I wanted to see it and I needed to see it. The last time Limerick travelled that far north - to Ballybofey for last season’s promotion/relegation playoff against Finn Harps - they would leave with only scarring.
A First Division campaign full of walkovers and semi-conscious victories this season is no chance at retribution. As tears filled the eyes of a partizan away end on Monday night, it clicked - that moment was what those fans and players needed more than anything.
It's the best thing about football - being the successful underdog. The thin line that you can feel your heart trembling across between hope and knowing you'll have to accept defeat. Stephen Kenny was knocked for six when he opened the scoring. It wasn't a case of Limerick fearing Derry - they felt they'd win - but more that they hadn't been challenged in so long that they could vaguely remember what scoring such an important goal felt like.
I'd been up since half six that morning. I’ve moved to Dublin to take up a new job recently and the whole thing has been quite an adventure - but I was thankful of it on this occasion. I was already half way to Derry. I went via Ardee and across the border counties. Travelling up that end of the country hasn't been the same since Ballybofey - and I didn't even play in that match or spend it in the middle of 400 despairing Limerick fans. What Limerick needed was to learn, to adapt and, ultimately, to win. If not on this occasion, then very soon when they got up. A sign of progress, despite playing an entire season at half pace, was needed in a big game.
Half-time had arrived and Limerick were the better side. I was a bit taken aback at their confidence. Paul O'Conor played his finest game for Martin Russell, while Paudie O'Connor looked like a captain in the making. All these things clicked on the night. The desire and sheer hunger to validate themselves on a football pitch after most of them failed to achieve that fabled Great Escape was undeniable. It was borderline aggression. But in a good sense. A very good sense.
Limerick were cynical when they needed to be in the tackle. They wasted time when they needed to waste time. This team were bullied out of a spot in the Premier Division. They would not be bullied again. The defiance from the players carried into the away end. There was this odd connection - and for the first time - it wasn't one of relatability, but a common desire for closure.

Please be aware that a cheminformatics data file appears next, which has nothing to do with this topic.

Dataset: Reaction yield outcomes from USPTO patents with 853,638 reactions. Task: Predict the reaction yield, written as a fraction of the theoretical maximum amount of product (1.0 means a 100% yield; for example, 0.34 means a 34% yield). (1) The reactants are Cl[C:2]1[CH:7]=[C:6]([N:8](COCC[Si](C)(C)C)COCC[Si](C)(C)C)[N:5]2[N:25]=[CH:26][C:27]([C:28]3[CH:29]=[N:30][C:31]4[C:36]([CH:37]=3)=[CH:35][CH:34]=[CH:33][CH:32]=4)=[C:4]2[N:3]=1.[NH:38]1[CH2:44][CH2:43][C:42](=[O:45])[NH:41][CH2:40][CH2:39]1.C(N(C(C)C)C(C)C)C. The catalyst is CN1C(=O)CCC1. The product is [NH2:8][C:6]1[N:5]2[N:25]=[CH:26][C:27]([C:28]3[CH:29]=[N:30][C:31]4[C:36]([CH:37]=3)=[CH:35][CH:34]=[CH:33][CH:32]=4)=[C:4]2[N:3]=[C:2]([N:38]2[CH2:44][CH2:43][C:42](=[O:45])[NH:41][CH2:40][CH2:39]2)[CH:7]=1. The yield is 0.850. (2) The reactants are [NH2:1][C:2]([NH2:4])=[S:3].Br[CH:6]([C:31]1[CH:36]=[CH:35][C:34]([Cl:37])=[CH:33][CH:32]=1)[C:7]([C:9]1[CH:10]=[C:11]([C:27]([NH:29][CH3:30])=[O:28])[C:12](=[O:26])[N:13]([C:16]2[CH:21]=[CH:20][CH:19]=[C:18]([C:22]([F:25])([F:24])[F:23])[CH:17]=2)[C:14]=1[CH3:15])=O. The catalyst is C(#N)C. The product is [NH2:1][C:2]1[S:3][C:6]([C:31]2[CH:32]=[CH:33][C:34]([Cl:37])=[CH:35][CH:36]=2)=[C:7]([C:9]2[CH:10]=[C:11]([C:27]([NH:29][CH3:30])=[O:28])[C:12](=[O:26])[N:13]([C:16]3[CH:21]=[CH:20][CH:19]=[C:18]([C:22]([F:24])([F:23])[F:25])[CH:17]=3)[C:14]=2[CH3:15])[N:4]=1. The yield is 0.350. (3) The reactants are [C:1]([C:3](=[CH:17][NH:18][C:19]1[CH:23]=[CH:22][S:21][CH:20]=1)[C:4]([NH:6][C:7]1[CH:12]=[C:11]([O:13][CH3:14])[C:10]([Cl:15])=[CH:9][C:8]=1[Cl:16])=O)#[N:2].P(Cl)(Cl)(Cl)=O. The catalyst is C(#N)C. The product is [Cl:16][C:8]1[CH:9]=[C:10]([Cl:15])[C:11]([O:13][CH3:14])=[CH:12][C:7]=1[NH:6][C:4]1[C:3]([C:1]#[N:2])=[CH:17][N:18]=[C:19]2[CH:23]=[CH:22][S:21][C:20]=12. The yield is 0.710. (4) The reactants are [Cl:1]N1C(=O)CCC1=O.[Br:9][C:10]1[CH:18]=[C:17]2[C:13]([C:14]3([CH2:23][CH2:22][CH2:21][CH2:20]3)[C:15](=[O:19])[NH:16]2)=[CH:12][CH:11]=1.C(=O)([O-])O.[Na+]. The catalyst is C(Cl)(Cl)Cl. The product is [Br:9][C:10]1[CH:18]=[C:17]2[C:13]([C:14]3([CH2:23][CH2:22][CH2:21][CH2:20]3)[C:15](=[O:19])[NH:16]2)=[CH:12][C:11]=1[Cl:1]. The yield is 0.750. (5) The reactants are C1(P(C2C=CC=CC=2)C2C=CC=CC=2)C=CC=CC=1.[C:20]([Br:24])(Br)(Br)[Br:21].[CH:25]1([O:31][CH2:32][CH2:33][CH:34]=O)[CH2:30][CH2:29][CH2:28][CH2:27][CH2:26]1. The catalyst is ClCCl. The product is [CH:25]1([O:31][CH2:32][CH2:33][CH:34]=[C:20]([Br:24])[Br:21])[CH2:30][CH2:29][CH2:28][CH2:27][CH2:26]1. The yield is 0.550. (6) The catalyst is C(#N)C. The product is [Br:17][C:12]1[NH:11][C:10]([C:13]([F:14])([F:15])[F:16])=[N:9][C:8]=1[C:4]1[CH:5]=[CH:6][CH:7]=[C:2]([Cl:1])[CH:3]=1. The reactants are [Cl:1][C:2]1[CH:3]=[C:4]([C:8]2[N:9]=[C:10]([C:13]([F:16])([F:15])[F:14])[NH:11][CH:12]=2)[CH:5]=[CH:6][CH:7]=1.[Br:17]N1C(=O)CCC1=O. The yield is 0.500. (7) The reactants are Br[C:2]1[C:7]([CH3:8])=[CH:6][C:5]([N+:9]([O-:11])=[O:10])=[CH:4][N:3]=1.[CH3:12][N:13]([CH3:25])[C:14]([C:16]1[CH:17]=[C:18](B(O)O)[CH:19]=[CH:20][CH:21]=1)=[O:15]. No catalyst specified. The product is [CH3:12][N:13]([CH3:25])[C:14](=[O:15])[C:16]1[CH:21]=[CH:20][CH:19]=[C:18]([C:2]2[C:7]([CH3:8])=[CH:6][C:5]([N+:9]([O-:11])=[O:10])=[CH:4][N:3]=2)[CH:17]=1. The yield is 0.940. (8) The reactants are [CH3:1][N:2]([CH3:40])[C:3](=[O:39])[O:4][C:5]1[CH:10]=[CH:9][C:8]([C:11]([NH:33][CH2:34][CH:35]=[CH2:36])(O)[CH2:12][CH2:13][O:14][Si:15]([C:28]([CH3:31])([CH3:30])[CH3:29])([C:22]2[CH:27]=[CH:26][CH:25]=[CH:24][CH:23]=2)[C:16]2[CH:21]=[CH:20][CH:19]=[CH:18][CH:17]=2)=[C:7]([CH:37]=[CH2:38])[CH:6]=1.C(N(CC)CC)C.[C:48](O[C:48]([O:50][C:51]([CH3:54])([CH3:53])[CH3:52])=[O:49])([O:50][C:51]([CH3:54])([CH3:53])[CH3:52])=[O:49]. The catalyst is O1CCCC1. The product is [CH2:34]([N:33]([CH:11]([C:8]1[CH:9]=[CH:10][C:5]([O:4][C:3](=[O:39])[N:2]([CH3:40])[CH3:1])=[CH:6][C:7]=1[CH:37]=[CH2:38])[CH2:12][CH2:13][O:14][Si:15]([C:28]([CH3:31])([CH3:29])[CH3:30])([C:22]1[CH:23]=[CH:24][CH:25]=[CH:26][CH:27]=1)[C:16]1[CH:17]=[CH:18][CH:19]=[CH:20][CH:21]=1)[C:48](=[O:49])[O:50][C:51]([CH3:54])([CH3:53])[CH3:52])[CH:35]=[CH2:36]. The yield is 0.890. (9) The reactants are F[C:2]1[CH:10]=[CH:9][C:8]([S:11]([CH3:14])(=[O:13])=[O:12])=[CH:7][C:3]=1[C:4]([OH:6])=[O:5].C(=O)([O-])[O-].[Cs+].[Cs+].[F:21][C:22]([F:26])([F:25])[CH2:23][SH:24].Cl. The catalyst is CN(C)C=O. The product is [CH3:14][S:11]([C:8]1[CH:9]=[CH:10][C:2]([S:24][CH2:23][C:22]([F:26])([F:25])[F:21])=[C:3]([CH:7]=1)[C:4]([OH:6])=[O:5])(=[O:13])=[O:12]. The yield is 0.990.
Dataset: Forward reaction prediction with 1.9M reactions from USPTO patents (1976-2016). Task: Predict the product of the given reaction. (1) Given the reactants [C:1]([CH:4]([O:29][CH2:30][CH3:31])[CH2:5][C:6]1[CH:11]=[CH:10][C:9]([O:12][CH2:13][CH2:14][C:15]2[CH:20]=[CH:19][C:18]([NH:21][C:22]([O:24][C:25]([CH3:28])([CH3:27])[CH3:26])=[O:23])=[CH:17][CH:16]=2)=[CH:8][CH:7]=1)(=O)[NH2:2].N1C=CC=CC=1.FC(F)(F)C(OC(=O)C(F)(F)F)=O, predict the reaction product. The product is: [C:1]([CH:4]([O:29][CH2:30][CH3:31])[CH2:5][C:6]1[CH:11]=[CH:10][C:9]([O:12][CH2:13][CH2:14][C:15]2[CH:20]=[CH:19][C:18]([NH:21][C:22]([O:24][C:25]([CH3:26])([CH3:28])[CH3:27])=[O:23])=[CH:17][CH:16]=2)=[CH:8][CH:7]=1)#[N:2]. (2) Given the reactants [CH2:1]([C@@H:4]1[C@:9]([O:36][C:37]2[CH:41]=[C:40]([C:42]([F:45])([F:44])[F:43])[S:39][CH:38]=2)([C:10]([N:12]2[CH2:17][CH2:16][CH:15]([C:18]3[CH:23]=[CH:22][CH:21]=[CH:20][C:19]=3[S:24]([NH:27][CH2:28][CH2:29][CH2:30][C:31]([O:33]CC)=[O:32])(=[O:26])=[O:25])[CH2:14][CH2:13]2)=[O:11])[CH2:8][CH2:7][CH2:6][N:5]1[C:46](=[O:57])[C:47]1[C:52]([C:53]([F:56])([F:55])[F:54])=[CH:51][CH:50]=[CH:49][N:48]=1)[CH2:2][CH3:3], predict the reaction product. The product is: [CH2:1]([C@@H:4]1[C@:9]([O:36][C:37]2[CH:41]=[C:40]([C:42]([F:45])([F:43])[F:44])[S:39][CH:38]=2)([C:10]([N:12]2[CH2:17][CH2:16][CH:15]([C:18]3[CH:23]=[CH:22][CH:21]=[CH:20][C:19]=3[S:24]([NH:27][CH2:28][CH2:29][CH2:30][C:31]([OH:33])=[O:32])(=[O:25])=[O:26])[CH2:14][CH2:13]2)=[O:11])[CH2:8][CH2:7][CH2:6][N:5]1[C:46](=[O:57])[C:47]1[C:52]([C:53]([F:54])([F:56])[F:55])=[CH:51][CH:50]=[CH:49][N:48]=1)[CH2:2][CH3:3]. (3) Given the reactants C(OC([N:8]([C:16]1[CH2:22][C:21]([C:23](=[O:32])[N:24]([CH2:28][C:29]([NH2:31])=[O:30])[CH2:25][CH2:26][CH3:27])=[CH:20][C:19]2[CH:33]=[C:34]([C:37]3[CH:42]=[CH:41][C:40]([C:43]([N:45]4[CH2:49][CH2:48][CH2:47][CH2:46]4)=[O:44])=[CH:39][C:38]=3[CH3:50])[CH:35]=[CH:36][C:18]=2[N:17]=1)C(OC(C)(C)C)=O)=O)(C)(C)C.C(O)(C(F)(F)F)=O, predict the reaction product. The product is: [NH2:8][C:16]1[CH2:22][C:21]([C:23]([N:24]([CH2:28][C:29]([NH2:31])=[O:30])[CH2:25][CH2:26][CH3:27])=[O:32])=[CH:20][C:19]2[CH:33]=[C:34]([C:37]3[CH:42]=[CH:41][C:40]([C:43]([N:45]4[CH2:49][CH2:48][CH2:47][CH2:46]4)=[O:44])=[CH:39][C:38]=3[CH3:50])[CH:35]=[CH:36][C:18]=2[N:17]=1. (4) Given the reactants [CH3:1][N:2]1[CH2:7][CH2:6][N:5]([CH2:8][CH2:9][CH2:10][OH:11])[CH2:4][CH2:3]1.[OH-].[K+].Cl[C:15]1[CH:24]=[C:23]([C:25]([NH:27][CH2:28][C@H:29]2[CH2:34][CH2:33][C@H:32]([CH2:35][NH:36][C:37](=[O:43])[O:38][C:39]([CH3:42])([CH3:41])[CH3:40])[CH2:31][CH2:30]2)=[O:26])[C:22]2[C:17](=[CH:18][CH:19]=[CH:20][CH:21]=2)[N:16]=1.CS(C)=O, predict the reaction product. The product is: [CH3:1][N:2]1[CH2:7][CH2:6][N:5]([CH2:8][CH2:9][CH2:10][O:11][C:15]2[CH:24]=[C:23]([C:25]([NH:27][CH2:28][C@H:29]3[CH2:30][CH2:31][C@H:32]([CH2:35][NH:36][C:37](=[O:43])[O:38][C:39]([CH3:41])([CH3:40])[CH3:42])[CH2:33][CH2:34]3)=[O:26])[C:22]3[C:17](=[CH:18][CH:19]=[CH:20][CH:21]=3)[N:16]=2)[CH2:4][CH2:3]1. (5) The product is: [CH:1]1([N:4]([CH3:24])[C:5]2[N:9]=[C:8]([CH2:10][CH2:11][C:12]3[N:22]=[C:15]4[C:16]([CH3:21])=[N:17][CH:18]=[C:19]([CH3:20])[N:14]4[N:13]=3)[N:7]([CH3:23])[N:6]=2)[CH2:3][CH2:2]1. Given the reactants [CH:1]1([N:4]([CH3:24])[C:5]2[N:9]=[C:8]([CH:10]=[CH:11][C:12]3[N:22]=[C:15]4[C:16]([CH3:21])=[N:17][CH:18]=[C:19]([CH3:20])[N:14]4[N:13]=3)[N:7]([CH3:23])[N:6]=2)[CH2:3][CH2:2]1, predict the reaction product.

You could hear the clock tick in your head. With every defender pulled out of shape, a midfielder covered the space. The team spirit has always been there. That's something that every single fan should be aware of - this group is genuine. They just needed to be able to switch into a ruthless mindframe and they did. They were underdogs but they weren't naive.
The players fell to their knees when Rob Harvey blew for time. The energy was unbelievable - something you had to be there to experience. The players and fans were together in the end - as they have been all this time.
After the pain of last year, Limerick have a cup final to look forward to. It will probably be in the Markets Field. It makes sense to be in the Markets Field.
It will be an occasion - a chance for younger generations to fall in love with this football club. The hard times have left the scars. With last Monday night's win in the Brandywell, those scars are beginning to heal.
The past has been traumatic - but creating history going forward is the most effective form of therapy.